30 Days of Fire – Day 25

shambhala tradition and warriorship

BECOMING A WARRIOR

I read a post of a friend of mine on facebook who commented that she was called a “warrior.”  Like many, she has been working at not using words connected to fighting, war or violence.  In the Shambhala tradition, the definition of warriorship is fearlessness and gentleness. Chogyam Trungpa Rinpoche said, “the first principle of warriorship is not being afraid of who you are.” I’m still working on that one – how about you?  What are the parts of you that you hide from the world because you are afraid of being who you are?  Imagine what would happen known that when you embrace your true self and heart you cultivated genuineness, confidence, humor, and dignity in daily life.

For the element of Fire, this is a path to embrace.  Balancing the yang and yin of a warrior is where fearlessness exists in let go and explore the self with openness and compassion.  This will give way to learning about reaction and triggers that occur in any situation.  These are often covering up vulnerabilities, self–doubt and feelings of shame.  When we are triggered or put in a situation that tests us when we are not aware the tendency is to defend and attack to protect what we try to keep hidden from the world.  By exploring our inner world and learning about our vulnerabilities we can move forward with a new sense of fearlessness that is gentle and kind.  This increases each of our wiliness to let those we love in closer and develop greater intimacy and connection.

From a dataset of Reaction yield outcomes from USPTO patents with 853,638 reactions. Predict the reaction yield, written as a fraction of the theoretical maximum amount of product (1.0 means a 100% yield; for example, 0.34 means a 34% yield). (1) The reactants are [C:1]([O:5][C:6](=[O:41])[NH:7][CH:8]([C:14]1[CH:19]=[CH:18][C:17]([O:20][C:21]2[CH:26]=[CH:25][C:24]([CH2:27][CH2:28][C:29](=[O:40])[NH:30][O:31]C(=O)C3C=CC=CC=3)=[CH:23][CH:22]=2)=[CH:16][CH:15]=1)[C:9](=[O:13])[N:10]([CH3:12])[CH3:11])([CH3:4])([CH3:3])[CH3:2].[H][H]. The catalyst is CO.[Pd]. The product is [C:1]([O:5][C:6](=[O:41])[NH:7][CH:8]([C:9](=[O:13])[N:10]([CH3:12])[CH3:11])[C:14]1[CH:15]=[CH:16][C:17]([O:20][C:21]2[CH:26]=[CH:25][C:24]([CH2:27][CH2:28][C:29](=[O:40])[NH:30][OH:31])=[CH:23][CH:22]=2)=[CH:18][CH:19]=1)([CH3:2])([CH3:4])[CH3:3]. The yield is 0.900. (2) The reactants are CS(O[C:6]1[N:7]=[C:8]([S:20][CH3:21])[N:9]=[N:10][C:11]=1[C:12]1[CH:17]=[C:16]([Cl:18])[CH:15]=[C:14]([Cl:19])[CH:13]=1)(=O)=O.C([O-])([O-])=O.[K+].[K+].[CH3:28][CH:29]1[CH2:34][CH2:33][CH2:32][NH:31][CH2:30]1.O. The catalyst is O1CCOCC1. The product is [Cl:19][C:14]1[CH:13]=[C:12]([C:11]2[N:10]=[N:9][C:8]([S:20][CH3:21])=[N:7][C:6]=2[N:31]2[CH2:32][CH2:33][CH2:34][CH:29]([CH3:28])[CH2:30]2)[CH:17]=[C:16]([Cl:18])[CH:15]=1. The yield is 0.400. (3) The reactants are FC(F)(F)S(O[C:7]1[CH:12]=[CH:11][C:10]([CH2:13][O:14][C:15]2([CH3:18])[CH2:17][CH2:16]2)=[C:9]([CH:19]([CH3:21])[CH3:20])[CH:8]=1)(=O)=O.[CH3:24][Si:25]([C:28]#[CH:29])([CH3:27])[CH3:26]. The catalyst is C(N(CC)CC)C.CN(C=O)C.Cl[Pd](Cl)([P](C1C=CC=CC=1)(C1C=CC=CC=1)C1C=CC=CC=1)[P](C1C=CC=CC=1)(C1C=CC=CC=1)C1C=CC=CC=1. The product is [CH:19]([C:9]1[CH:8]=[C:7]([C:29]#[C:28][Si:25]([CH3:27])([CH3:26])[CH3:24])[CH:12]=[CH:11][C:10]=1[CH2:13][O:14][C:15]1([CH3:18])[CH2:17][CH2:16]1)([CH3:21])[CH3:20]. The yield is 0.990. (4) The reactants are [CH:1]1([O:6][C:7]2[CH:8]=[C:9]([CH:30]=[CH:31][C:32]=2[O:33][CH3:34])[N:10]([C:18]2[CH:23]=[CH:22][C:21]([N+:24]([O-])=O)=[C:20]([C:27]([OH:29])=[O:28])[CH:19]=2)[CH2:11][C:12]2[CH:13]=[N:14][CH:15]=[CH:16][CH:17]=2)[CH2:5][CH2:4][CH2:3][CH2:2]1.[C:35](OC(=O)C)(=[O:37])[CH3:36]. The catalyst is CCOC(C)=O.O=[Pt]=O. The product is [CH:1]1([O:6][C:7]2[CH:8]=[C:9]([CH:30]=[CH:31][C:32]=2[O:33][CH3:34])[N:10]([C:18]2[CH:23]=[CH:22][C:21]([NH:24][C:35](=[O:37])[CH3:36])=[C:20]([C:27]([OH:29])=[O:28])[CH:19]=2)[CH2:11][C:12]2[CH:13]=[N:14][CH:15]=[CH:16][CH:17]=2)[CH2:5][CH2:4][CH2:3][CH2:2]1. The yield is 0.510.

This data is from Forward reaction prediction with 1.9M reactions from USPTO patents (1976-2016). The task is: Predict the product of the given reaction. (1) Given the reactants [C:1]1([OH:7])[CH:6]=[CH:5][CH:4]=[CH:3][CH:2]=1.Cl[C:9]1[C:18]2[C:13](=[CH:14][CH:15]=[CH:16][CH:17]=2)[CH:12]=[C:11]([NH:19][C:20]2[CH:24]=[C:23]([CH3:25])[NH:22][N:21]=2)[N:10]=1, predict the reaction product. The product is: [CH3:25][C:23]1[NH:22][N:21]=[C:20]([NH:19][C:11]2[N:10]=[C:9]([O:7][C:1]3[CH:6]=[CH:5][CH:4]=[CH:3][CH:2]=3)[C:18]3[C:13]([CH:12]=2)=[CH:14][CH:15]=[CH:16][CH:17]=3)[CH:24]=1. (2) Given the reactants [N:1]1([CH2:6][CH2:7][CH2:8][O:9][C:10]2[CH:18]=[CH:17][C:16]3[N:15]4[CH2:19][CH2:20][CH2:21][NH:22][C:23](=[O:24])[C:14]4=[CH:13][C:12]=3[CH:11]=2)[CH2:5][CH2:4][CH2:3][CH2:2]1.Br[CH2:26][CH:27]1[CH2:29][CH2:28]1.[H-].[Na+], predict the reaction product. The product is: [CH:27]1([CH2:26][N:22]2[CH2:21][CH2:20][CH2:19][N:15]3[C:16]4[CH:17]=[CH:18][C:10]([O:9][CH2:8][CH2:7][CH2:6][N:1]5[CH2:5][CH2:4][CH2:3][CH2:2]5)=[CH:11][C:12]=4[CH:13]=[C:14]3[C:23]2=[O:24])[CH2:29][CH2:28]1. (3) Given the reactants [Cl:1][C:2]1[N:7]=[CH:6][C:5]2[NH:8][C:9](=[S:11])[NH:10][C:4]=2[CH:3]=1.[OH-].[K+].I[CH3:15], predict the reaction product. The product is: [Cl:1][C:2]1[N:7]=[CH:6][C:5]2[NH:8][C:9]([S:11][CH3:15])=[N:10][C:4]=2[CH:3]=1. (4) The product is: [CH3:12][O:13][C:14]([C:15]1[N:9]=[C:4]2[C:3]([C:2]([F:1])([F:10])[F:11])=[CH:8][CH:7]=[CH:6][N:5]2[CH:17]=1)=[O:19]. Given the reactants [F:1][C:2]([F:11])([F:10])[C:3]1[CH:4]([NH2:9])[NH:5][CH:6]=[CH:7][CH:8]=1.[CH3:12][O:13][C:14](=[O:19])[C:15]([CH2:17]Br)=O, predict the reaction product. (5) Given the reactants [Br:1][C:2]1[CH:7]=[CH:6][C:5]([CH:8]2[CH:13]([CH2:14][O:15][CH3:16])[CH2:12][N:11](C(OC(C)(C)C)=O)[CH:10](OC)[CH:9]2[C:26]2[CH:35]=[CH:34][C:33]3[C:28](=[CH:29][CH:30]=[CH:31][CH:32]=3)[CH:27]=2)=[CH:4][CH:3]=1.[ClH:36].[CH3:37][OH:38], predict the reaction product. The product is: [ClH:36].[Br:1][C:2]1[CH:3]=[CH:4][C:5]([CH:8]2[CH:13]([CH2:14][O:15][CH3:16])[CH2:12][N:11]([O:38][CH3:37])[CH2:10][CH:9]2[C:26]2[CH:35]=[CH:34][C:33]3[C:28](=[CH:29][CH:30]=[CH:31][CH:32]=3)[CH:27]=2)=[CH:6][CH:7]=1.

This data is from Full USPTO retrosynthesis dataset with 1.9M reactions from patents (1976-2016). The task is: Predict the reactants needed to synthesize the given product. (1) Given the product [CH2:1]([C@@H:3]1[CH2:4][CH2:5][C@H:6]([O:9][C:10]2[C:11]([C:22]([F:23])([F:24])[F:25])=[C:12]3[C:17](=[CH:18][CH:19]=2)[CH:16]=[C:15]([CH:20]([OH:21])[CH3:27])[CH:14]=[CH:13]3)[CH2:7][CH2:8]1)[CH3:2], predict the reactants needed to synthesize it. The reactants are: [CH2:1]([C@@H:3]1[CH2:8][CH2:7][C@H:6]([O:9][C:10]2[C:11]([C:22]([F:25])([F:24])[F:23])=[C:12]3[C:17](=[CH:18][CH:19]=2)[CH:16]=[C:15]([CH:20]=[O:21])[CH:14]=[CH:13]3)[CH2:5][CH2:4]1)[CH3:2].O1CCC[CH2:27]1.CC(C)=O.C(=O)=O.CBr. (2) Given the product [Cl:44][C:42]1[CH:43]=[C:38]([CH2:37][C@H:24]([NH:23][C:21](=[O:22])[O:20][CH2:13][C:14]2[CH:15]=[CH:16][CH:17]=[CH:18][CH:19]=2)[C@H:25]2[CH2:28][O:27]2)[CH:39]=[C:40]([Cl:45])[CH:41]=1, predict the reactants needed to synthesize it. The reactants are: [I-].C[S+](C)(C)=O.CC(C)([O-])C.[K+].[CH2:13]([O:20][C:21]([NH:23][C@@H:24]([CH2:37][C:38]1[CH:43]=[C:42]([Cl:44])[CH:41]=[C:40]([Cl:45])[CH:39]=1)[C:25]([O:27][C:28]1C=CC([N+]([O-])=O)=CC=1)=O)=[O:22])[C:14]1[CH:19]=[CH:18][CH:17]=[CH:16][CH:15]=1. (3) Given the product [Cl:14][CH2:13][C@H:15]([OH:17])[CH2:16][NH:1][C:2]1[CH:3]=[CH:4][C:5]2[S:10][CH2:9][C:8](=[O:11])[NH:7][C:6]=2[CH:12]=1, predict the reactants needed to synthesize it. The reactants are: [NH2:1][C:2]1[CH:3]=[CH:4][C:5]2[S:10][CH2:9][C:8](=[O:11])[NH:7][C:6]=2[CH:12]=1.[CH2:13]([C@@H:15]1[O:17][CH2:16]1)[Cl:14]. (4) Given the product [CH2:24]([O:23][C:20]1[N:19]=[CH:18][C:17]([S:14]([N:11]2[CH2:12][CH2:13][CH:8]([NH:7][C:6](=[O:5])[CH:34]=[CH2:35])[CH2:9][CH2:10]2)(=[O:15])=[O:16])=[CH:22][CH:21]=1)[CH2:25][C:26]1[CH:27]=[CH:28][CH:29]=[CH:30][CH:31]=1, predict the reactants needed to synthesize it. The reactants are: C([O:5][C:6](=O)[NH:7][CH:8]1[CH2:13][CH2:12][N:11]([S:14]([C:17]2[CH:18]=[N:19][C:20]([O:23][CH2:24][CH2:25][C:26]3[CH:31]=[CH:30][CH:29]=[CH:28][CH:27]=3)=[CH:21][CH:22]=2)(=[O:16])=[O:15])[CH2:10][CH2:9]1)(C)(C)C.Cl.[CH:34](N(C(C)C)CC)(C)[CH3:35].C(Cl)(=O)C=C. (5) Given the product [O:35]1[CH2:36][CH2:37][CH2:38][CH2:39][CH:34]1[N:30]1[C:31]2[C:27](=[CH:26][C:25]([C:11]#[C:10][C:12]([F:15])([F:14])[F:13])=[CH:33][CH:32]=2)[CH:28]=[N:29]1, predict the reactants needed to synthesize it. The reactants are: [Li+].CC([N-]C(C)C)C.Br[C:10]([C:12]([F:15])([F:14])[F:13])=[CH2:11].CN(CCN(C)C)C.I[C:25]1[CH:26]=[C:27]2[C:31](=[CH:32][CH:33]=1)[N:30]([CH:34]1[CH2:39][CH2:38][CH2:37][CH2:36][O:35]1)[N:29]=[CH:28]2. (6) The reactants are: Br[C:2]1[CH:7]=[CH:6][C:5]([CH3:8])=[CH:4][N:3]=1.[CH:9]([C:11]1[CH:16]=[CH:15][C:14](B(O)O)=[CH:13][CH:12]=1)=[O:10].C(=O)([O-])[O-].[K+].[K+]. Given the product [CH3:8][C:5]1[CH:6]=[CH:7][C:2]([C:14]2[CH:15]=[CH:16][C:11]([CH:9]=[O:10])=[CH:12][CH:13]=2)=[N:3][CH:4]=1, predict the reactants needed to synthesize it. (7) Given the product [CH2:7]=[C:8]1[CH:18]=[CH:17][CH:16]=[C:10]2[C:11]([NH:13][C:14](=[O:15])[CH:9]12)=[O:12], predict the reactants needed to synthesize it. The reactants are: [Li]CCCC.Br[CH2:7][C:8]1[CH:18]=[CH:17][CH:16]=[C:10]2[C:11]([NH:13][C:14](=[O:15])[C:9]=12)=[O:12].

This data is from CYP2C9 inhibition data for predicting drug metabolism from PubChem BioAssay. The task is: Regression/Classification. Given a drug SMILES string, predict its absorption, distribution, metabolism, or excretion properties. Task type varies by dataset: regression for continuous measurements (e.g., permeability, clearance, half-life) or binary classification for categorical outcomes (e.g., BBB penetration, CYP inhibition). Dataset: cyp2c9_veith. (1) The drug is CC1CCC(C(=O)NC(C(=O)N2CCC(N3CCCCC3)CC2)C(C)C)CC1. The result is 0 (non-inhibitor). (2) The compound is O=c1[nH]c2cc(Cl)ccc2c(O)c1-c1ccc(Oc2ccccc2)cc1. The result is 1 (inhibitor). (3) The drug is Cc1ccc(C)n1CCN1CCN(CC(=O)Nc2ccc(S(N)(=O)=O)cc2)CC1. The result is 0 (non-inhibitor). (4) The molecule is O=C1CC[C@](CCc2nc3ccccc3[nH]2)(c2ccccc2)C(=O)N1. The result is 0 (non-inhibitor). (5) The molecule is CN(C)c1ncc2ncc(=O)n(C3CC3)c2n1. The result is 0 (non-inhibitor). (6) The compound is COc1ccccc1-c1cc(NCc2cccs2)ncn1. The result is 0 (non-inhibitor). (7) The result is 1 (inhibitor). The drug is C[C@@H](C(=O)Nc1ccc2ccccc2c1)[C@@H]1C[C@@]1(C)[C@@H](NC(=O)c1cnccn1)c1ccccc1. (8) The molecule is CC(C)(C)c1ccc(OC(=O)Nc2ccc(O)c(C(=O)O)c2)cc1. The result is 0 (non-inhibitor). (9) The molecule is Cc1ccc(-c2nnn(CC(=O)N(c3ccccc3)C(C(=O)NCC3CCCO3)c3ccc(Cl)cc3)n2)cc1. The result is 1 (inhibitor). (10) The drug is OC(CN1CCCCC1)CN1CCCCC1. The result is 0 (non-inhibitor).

The element of Fire carries the gift of life force, and inspires everybody to generate the same. In challenging times using this definition of warriorship from above, aids strong fire energies to trust their intuition and know that when the heat gets turned up that which is sincere and true will survive the flames.  Fire has the courage to stand in the face of deception, denial, and despair, and still hold the faith that we all can come out of the ashes into a new world.  Being able to see the world with an open-heart converts old ideas into ashes and creates the possibility for something new to emerge.

For now I’m keeping “warrior” as part of my language.  I encourage you to also define what warriorship means to you.

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